Time Warner's decision to spin off AOL bodes well for the Internet company as well as Time Warner, according to industry analysts, writes Mohan Kakanadan
US media and entertainment giant Time Warner's decision to spin off AOL bodes well for the internet company as well as Time Warner, according to industry analysts.
Time Warner yesterday revealed its plan saying that the separation will enable them to focus to an even greater degree on the core content businesses. (See: Time Warner to spin off AOL as an independent company). ''After the proposed separation is complete, AOL will compete as a standalone company, focused on growing its Web brands and services,'' chairman and CEO Jeff Bewkes said.
The new AOL will include the web access business, web publishing and social networking including Bebo, and the Platform-A advertising programme, while Time Warner will focus on TV including HBO and CNN, Warner films and its magazine publishing business.
According to comScore Media Metrix, AOL's Web sites, which include celebrity gossip site TMZ and tech blog Engadget, averaged 106 million unique US visitors each month during the first quarter - a drop from 110 million visitors in the first three months of 2008.
The company ranks fourth for traffic, with Google, Yahoo Inc. and Microsoft Corp. claiming the first three spots.
''At least the demerger gives AOL some independence from a bad situation,'' technology analyst Rob Enderle was quoted as saying in the Washington Post on Thursday.
''Where right now is purgatory, right now they're stuck,'' he said. ''With Time Warner putting them on their own, there's a chance that they'll be able to rebuild a business.''
The spin off proposal is the final admission of failure of the original dot-com dream, says Shane Schick in his IT World Canada blog.
''The merger was seen as the ultimate convergence of content with distribution,'' he said about the much hyped deal between the two companies in 2001.
''In those days, we saw a lot of brochureware portals, with little more than a marketing message attached to a URL. With a lot of Web design work, creative approaches to content management, e-commerce and making use of public networks and search engines, many organisations grew their own Internet identity rather than glom on to an already-established online presence,'' Schick said.
It was hard to imagine how it couldn't work.
The AOL-Time Warner deal reflected an oversimplified understanding of how the internet works,'' he added.
After the demerger, AOL will hold the internet access business. Despite seeing subscriber numbers fall from 26 million at its peak to 6 million this year, this unit is seen as the most reliable one inside the whole group, analysts say.
According to them, AOL may be able to pull along on its own, but the slimmer Times Warner may become an easy prey for cash-rich predators.
AOL's valuation plunged drastically during the years, forcing AOL Time Warner to report a loss of $99 billion for 2001 - the largest ever reported by a company in the US. To put it in perspective, AOL Time Warner's $99-billion loss in 2001 is only $300 million short of AIG's loss of $99.29 billion in 2008.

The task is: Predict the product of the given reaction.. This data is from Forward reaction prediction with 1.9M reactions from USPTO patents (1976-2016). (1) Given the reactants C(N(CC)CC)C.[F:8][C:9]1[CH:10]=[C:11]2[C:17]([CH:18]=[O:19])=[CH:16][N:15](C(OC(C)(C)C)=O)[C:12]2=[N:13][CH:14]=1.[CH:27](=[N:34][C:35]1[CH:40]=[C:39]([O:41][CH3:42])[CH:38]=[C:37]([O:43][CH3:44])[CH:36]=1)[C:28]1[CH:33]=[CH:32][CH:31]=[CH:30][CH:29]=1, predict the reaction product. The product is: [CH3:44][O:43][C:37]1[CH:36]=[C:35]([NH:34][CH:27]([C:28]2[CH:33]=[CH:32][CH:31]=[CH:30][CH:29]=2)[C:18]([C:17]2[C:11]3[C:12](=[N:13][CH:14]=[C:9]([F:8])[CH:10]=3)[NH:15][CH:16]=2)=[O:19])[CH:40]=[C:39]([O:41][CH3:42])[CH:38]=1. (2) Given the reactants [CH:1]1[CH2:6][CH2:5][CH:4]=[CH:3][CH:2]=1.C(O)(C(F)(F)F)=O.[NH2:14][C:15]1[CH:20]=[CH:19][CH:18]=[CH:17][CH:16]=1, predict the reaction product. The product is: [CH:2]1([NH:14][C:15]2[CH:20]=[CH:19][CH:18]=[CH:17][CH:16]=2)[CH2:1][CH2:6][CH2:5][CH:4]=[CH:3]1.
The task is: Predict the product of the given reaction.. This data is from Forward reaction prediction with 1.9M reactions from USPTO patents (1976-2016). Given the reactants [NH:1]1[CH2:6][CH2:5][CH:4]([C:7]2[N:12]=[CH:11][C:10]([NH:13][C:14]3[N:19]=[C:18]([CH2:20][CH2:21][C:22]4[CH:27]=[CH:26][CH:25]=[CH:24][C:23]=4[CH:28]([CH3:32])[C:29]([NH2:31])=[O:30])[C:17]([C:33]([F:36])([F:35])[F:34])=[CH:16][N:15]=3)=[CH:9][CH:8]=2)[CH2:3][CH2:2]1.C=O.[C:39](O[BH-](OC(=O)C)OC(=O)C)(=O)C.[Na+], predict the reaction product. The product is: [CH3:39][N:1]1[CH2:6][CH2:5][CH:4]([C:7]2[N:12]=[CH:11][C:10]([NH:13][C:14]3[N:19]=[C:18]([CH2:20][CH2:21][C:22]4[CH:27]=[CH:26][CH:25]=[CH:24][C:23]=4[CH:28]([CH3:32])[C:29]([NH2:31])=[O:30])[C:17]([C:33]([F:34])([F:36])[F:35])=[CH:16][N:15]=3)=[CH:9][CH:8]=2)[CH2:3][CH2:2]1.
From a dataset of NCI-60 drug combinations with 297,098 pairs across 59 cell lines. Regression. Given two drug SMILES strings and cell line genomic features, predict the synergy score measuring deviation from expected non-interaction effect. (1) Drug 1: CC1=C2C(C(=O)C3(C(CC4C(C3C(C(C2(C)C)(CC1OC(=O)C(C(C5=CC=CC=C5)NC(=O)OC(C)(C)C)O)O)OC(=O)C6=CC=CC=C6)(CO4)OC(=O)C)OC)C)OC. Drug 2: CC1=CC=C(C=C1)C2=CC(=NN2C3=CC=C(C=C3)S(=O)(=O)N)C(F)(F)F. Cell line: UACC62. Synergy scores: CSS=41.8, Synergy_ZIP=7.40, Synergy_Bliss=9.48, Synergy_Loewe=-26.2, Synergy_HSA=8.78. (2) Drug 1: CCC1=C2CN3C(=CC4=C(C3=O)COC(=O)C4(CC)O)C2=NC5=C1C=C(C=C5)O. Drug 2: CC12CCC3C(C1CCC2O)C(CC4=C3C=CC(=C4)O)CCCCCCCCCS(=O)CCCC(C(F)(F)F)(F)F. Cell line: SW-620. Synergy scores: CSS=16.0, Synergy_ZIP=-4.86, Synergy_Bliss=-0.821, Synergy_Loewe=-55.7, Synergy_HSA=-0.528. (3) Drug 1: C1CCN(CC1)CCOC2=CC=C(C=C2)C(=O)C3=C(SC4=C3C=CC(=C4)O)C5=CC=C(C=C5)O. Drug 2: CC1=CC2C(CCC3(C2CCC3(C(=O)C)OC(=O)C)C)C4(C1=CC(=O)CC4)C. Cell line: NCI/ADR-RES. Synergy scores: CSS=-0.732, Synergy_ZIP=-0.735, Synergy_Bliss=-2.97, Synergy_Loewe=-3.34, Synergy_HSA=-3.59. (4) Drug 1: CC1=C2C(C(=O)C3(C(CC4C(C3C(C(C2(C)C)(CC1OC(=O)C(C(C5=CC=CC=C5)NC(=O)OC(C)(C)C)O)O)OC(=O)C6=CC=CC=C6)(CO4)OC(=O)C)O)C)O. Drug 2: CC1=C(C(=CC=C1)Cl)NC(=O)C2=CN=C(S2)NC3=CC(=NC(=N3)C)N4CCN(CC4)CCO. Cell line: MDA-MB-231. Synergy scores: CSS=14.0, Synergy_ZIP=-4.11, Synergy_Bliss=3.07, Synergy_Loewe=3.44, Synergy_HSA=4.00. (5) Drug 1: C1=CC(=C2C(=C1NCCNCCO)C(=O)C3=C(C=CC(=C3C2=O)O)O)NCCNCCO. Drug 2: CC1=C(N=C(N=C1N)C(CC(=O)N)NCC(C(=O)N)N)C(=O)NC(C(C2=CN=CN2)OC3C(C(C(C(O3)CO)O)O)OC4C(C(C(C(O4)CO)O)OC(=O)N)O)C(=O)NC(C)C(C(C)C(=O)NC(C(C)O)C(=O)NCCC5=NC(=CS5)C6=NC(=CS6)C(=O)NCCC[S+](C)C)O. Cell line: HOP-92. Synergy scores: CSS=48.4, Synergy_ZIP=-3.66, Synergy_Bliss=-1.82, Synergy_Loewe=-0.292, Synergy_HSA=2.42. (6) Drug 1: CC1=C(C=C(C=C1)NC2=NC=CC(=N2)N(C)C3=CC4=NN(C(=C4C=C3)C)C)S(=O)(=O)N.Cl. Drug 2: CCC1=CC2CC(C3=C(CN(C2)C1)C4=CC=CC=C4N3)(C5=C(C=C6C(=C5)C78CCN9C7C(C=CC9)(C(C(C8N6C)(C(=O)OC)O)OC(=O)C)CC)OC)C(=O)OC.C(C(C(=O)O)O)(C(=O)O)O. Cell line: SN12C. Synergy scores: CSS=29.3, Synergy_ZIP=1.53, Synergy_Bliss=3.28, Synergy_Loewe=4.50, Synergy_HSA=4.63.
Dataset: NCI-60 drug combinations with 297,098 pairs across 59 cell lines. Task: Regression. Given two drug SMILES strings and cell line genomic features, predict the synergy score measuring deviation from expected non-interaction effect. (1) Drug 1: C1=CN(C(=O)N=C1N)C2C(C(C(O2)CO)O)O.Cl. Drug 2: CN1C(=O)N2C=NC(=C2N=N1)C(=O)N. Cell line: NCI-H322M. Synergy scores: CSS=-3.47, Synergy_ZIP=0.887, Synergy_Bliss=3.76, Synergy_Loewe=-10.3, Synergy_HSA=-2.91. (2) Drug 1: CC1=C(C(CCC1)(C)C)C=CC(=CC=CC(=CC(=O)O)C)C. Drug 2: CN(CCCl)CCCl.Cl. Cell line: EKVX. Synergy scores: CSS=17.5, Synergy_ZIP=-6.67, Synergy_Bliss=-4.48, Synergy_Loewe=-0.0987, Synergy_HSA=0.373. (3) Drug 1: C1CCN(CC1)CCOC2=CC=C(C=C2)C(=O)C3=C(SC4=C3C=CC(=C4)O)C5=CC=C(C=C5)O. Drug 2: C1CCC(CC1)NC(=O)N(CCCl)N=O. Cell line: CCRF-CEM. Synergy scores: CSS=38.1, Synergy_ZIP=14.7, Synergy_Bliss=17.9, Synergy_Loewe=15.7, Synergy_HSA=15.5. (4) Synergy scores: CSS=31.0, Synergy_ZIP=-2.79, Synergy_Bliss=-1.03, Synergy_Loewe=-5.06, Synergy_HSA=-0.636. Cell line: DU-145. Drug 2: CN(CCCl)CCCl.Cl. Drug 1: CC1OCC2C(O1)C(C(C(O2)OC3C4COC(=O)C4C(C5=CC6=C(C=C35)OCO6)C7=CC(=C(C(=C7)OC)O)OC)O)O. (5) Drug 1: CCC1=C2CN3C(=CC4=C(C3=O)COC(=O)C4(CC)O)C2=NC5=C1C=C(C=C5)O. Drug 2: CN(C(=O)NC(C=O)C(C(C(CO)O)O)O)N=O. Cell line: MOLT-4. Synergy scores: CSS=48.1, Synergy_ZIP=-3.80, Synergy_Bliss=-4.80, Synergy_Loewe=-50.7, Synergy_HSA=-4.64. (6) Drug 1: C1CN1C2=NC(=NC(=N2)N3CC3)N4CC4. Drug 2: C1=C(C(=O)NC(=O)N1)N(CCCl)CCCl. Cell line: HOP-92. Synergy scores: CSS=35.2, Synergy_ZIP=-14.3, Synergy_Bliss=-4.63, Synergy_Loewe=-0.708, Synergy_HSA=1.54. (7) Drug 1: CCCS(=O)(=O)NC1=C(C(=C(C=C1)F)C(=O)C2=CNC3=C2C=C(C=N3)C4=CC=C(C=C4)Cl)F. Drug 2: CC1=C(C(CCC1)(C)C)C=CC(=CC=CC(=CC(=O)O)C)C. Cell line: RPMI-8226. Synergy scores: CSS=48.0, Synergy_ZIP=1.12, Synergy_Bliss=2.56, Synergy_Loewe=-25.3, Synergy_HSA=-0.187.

Worse, AOL lost 20 million of its 26 million paid subscribers. The whopping loss foced Time Warner to drop AOL from its corporate name.
AOL co-founder Steve Case, one of the main architects of the 2001 deal, wrote Thursday on the short-messaging site Twitter that he was glad to see the breakup.
''It has been a long, tortuous journey" and now is "time to open a new chapter," he wrote.
Early last year, Time Warner spun off its cable division, Time Warner Cable, though it accounted for about half of Time Warner's market capitalisation of over $40 billion. (See: Time Warner spins off cable unit, gets $9.25 billion windfall).
The demerger strengthened Time Warner by substantially reducing its leverage. At the closing in March, Time Warner Cable paid Time Warner a $9.25-billion cash dividend, which helped the company reduce its net debt from $20 billion in late 2008 to $10 billion.
Bewkes is focused on producing content rather than delivering it. However, unlike the cable business, AOL has been a major contributor to Time Warner 's cash flow. Its current share is around 20 per cent. This means cash flow will now fall to around $4 billion, one analyst said.
The spun off will have some negative impact on Time Warner, he pointed out.
The company itself said on Wednesday that it expects a fourth-quarter charge of $25 billion to write down the value of its cable, publishing and AOL assets, leading to a loss for the year.
There has been speculation that Time Inc., the division that publishes Fortune, dozens of other magazines, may be the next to be spun off, he added.
However, investors are enthusiastic about the development. Time Warner shares gained 2.39 per cent in New York on Thursday to close at $23.55.